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The Horseradish Story, also known as Trouble from Long Ago or The Horseradish Treasure, is a comic story written and drawn by Carl Barks. It features Scrooge McDuck, Donald Duck, Huey, Dewey and Louie Duck, Chisel McSue and Joe, as well as Seafoam McDuck and Swindle McSue (both in flashback form).

PlotEdit

Long-time crook Chisel McSue finds out about an old unfulfilled contract between his ancestor Swindle McSue and Scrooge McDuck's ancestor Seafoam McDuck: in the fine print of the contract, Swindle had made sure that he would get all of Seafoam's belongings if a certain crate of horseradish could not be delivered to Jamaica, before sinking Seafoam's boat. As Seafoam fled before Swindle could get all of his riches, and that Scrooge bought his prospecting equipment with what he had inherited from Seafoam, that gives Chisel McSue the rights to all of Scrooge's money… unless, of course, Scrooge somehow manages to raise the two-century-old horseradish from the depths of the Atlantic and actually deliver it to Jamaica, even though no one even knows where Seafoam's ship actually sank. Of course, Scrooge still likes that idea better than to lose his entire fortune and he, Donald and the triplets are soon off to look for the odd treasure. However, Chisel McSue won't let the greatest amount of cash in the world slip away from him and is prepared for anything to stop the Ducks from delivering the horseradish… even murder.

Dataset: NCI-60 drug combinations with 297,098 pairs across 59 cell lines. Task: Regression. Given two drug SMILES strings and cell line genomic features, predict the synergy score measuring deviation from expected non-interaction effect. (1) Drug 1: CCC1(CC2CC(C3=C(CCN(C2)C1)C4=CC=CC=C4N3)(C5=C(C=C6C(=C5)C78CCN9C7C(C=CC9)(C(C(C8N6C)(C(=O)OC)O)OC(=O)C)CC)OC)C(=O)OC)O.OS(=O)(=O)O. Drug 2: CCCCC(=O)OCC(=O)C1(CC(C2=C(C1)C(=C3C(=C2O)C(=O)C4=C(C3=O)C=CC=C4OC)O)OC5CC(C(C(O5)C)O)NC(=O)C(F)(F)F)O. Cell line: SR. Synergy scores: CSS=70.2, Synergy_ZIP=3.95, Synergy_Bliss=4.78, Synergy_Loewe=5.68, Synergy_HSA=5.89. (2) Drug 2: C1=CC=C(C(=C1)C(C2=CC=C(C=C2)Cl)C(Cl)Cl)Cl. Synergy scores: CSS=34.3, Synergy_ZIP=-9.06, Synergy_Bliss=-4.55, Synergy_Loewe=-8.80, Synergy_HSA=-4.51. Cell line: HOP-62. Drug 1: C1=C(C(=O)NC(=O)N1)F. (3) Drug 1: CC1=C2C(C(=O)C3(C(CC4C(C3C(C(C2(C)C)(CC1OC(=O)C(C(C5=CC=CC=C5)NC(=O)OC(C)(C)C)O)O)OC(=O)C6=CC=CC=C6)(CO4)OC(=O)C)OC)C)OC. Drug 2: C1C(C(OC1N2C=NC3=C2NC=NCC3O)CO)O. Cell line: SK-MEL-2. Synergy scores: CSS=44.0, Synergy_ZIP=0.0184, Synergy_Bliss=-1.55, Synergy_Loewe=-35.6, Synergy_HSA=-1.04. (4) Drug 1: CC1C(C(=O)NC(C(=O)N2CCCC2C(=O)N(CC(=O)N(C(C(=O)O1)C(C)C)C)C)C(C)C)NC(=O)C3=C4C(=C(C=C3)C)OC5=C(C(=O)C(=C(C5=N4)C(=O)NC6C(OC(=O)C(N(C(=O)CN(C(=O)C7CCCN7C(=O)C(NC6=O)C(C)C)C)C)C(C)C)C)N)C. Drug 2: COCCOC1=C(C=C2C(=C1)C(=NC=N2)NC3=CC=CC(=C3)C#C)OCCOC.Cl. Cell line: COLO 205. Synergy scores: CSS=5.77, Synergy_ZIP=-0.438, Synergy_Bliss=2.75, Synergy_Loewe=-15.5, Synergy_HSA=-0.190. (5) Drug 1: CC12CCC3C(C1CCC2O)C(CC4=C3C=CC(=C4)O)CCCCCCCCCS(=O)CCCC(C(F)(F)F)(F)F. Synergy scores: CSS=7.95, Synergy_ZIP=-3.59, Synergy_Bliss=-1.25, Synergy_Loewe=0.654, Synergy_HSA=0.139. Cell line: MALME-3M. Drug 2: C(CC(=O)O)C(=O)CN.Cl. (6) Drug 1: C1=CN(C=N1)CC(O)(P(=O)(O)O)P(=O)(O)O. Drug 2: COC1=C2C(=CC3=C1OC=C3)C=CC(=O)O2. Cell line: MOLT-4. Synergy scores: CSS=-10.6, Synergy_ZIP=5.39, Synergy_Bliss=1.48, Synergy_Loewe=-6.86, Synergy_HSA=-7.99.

Behind the scenesEdit

The Horseradish Story was first printed, namelessly, in 1953 in Uncle Scrooge #3. It was reprinted in Issues 105 and 181, and, due to its fame, the story began to be referred to by fans as 'The Horseradish Story'. This title would later rise to official status, though when the story was again reprinted in Walt Disney's Uncle Scrooge McDuck #1, it was under the alternate title, suggested by Barks himself, of Trouble from Long Ago. The title was also used in The Carl Barks Library.The three next printings of the story (The Adventures of Uncle Scrooge McDuck in Color #3, Uncle Scrooge #338 and Uncle Scrooge #338) used "The Horseradish Story"; however, the most recent reprint, in the Fantagraphics Carl Barks Library in 2012, it was titled The Horseradish Treasure, a title that has hardly caught on.

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